The British Soft Drinks Association (BSDA), whose members include Coca- Cola, AG Barr, PepsiCo and Britvic Soft Drinks amongst others, issued a statement ahead of Scotland’s new first minister coming into office.
The three candidates all hoping to succeed Nicola Sturgeon have already raised concerns about the initiative, with finance secretary Kate Forbes saying some firms feared “economic carnage” if the deposit return scheme (DRS) comes in in August as planned.
Meanwhile former Scottish Government minister Ash Regan has called for the scheme to be paused, while health secretary Humza Yousaf – the third candidate running for the post – has promised he would have a grace period for small firms.
However, Roger White, the chief executive of AG Barr – the makers of Irn-Bru – warned against delaying the introduction of the scheme. He said: “Scotland’s DRS delivers for the environment, society and industry and to delay it now would be to the detriment of all those things.”
The scheme will see shoppers charged a 20p deposit when buying drinks in a can or bottle from August 16, with this money refunded when the empty containers are returned.
Environmental campaigners say it will boost recycling and reduce litter, but DRS has come in for fierce criticism from the hospitality sector as well as some producers of alcoholic drinks.
However Stephen Moorhouse, VP and general manager at Coca-Cola Europacific Partners GB, said it and other “responsible producers” had spent the past three years preparing for the launch of DRS, working with both the Scottish Government and Circularity Scotland, who will run the scheme.
Mr Moorhouse stated: “We remain committed to the current timescale, but the Scottish Government’s clear and full support for DRS is critical if the scheme is to launch successfully in August.” Similarly David Pearce, the managing director of fruit juice firm Frobishers, insisted: “The Scottish Government and its new leader need to stay the course and deliver the scheme on time, as promised, this summer.”
William Watkins, managing director of Welsh spring water firm Radnor Hills, said: “The new first minister must ensure DRS starts in August to boost recycling and reduce littering. We’ve come this far. We can’t afford further delays.”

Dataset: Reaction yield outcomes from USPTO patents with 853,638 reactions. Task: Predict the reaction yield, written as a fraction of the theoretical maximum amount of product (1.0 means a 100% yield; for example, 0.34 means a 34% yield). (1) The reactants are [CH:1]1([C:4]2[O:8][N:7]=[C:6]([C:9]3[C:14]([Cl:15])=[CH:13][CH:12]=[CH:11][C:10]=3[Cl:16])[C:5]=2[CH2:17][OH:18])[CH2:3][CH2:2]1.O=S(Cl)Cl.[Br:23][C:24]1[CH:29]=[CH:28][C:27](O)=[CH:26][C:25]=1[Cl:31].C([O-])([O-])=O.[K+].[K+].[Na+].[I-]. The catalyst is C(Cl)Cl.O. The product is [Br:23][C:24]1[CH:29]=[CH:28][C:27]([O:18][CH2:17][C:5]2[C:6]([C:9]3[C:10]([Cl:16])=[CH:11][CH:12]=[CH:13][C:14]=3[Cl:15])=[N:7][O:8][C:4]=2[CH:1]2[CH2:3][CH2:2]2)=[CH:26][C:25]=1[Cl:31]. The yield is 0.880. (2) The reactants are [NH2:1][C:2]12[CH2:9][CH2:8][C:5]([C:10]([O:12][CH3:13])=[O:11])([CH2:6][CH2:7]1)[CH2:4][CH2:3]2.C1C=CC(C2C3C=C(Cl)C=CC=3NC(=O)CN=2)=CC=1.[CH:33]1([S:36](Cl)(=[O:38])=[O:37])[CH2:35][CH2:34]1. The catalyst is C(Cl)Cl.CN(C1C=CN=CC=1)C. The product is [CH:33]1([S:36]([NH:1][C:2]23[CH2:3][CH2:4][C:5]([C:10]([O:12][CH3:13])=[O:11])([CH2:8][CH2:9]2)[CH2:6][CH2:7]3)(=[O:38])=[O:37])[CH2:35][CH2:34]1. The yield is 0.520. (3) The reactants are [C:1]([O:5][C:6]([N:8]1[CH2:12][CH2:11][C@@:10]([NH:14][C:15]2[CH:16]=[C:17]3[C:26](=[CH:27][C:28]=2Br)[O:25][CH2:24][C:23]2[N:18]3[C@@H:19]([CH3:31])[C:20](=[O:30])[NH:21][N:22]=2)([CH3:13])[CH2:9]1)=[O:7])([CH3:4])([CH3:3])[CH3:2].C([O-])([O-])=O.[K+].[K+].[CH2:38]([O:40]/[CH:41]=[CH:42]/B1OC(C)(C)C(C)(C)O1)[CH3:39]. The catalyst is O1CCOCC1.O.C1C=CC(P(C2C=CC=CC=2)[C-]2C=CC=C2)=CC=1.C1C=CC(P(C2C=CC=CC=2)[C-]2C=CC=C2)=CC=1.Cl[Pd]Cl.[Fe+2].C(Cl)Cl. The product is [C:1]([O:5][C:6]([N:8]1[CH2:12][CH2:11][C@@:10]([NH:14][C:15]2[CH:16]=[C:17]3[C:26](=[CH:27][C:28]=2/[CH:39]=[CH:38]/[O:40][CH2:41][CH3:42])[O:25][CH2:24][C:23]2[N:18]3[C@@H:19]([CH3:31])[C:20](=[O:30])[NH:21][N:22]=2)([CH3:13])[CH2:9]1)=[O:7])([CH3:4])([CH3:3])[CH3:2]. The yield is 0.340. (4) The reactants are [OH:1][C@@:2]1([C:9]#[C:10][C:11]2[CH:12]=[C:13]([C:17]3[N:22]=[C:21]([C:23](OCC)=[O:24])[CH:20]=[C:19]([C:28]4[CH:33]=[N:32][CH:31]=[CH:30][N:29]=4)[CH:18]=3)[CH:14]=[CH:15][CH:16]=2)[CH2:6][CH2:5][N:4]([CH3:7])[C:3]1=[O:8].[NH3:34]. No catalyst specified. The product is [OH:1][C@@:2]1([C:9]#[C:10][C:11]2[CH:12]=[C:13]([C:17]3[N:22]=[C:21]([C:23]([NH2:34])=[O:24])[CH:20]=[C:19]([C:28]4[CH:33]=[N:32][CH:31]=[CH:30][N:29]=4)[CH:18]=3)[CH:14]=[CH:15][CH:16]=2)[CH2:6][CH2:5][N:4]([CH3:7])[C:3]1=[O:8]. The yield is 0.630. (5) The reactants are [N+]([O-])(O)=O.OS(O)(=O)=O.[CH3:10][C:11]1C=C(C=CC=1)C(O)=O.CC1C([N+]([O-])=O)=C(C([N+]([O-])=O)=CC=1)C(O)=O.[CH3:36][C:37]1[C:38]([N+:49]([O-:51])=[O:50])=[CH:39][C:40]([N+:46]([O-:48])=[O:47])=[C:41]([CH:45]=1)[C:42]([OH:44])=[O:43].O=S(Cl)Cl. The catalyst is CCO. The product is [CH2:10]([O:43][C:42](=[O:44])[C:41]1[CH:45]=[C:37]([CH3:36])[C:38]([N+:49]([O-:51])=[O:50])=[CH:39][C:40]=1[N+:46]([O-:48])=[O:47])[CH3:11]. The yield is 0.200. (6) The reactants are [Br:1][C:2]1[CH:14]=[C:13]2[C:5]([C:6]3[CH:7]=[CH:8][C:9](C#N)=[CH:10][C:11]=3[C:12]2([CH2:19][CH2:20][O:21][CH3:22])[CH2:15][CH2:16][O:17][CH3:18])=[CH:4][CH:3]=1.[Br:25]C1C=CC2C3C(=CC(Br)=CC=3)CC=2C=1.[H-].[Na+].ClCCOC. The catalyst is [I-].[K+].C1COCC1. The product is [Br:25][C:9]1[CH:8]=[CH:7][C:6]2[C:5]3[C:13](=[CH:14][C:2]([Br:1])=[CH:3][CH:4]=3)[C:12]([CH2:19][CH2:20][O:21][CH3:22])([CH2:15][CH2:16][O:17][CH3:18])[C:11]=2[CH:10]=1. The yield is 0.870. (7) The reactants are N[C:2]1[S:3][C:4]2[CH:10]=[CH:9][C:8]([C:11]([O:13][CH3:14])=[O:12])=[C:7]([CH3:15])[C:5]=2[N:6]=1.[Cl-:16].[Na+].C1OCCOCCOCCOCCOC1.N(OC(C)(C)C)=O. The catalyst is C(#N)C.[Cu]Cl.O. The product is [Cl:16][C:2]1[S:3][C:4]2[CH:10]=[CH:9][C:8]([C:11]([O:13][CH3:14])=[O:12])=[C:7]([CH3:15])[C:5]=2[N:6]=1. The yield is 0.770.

Sarah Baldwin, the chief executive, Purity Soft Drinks, meanwhile stressed it was “committed to the current timescale” for the scheme. But she said: “The Scottish Government’s unequivocal support is key if DRS is going to be the success that we all want it to be.”
Carol Robert, chief operating officer for Suntory Beverage and Food in Britain and Ireland, said evidence from similar schemes elsewhere in the world had shown the “transformative impact DRS can have”. She said having the Scottish scheme come into force in August was a “critical step” towards reducing emissions from the drinks sector and tackling litter.
Paul Graham, the managing director for Britvic Soft Drinks in Britain said: “DRS is a proven step towards a circular economy and we look forward to Scotland leading the way across the UK in rolling out the scheme this August.”
Karen Salters, group director of the SHS Group, which includes Shloer and other soft drinks in its brands, said: “While there are still some issues to resolve with DRS, we hope the Scottish Government sticks to its determination to implement this scheme on schedule later this year.”
Gavin Partington, director general of the BSDA, said: “We wish to congratulate the new first minister in advance and wish them the best of luck in their new role.
“DRS has to be a top priority. To the successful candidate – please focus on ironing out the kinks, maintaining a level playing field and delivering the scheme on time.”
Dr Kat Jones, director of the Association for the Protection of Rural Scotland (APRS) said: “It is extremely encouraging to see so many producers committing to working in a more sustainable way and to supporting Scotland’s imminent deposit return system.”
The APRS championed DRS with its Have You Got the Bottle? campaign, and Dr Jones said delaying the scheme again would be “irresponsible and counterproductive” and would leave those businesses which had prepared for it out of pocket “while condemning the whole country to yet more waste, carbon emissions, and unnecessary costs for Scottish councils”.
She stated: “As things stand, more than 900 million cans and bottles are wasted in Scotland every year, ending up in landfill, incineration, or littered in our towns and our countryside.
“This is expensive as well as environmentally damaging. And it is also not good for the reputation of drinks producers, whose customers want them to take part in deposit return, just as those same companies already do across so many other European countries.
“We hope that other businesses will follow in publicly voicing their support for deposit return.”